Human Resources and Security Specialists should use this tool to determine the correct investigation level for any covered position within the U.S. Federal Government.
It’s no secret that we need more millennials in the Federal government. Currently only 7% of the workforce is under the age of 30. And this sought-after demographic is a constant topic of the national conversation – their habits, their vices, their skills. But instead of talking about them, I want to talk to them.
So millennials, here’s what I want you to know.
We have a place for you in the Federal government. You tell us you want a job that matters, that you want to work for organizations that make a difference. You want to be in a place that encourages and rewards innovative thinking. You want to be able to develop your skills. And, most of all, you care about public service and believe that government can make a difference.
We know we can’t offer all the perks that the private sector does. We don’t have endless free food, company cars to get you to work or huge signing bonuses. But we can offer you the chance to develop, to lead, and to make a difference in people’s lives.
In the Federal government, you can have the job you dreamed of as a child. You can be a firefighter, an astronaut, or a doctor. You can help the homeless, care for our veterans, or meet with foreign dignitaries. You can help a budding entrepreneur start a small business, a student be the first in her family to go to college, or an inventor get his first patent. You can do almost anything in the Federal government.
I know you want a better hiring process. We’re working hard to make our job announcements easier to understand. We’re expanding our outreach to job seekers by increasing our use of technology to recruit, especially social media. And we’re launching a new applicant website this summer that will make one-stop shopping possible. It will have resources ranging from how to tailor your resume for a job with government to how to apply to the Pathways Program, all in one place.
I know you may not want to commit for the long term. You want to try new things and grow in a variety of jobs. I admire that and I respect that. So I am asking you to give us a try, to give Federal service a few years. We need your energy. We need your knowledge. We need your innovation.
Try us out. Check out the Pathways and Recent Graduates Programs. Apply to be a Presidential Management Fellow. Join the Federal family and see if we’re a fit. We have a lot of important work we can do together.
As I work to make sure we continue to build a model workforce for the 21st Century, I have been traveling around the country meeting with Federal employees, college students, faculty members and community leaders to learn from their experiences. This week, I spent some time in Silicon Valley talking to technology industry leaders about recruiting, retaining and engaging our employees.
What I learned is that cutting-edge companies like Facebook, LinkedIn and Google share many of the same goals and face many of the same challenges we do. The leaders I met with shared some compelling insights based on their experiences. We also shared best practices that are common to private industry and government.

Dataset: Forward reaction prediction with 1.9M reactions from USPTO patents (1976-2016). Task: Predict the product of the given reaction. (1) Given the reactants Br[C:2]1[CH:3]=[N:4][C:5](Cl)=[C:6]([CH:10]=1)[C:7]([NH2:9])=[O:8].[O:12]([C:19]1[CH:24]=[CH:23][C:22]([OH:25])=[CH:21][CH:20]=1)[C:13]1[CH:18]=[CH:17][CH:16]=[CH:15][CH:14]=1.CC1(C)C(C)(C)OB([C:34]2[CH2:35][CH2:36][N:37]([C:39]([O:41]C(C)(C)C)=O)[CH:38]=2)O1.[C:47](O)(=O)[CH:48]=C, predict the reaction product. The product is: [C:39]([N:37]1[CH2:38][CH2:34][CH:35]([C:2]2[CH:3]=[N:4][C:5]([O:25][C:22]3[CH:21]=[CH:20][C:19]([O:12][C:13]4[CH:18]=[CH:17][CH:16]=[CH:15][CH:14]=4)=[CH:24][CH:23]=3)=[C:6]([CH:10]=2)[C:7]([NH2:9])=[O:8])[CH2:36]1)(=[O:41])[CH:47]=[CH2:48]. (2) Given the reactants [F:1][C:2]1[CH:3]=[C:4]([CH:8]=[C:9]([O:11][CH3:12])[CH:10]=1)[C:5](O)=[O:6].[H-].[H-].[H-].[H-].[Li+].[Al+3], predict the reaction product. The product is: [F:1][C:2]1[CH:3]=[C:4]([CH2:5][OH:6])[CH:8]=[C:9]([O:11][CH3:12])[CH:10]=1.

Like the Federal government, businesses in Silicon Valley are competing for the best talent in their fields. And also like us, they know that attracting and retaining talent is vital. Each company has found its own, innovative way to tackle these challenges. One executive I met with talked about the need to find qualified candidates where they are. Another said that his company uses staff to act as recruiters on their own social networks.
It makes sense in today’s media environment to find ways to reach potential employees across social media platforms. We need to target qualified candidates by using the communications tools that they are already using. In order to recruit the most talented candidates in the hyper-competitive Silicon Valley environment, employers aggressively pursue candidates rather than wait for applicants to come to them.
Just as diversity is one of my highest priorities, the same is true in Silicon Valley. I talked with officials at several companies about how important it is to have a diverse and inclusive workforce. Many of these firms are using similar tactics. Some work with underprivileged and underrepresented communities to cultivate interest in IT and related fields from an early age. Most rely heavily on internship programs as a pipeline for talent. And others turn to advocacy groups to help recruit to underrepresented groups.
Officials at these companies also agree with me that an engaged workforce is vital. They are looking for creative ways to not only improve the workplace culture, but to use that culture to attract talent.
Some technology companies use an equivalent of our Federal Employee Viewpoint Survey to provide insights into employee morale and job satisfaction and as a vehicle for employee feedback. Company officials know that employees who believe in their mission and see a collegial workplace will want and encourage others to join them.
These companies really are a lot like the Federal government. We have the same goals and the same challenges. Our collaboration can only help to make our own efforts that more powerful.
My conversations with these companies, and others like them, are just beginning. We have agreed to maintain an ongoing dialogue and to continue to share best practices to help each other be model employers of 21st century.
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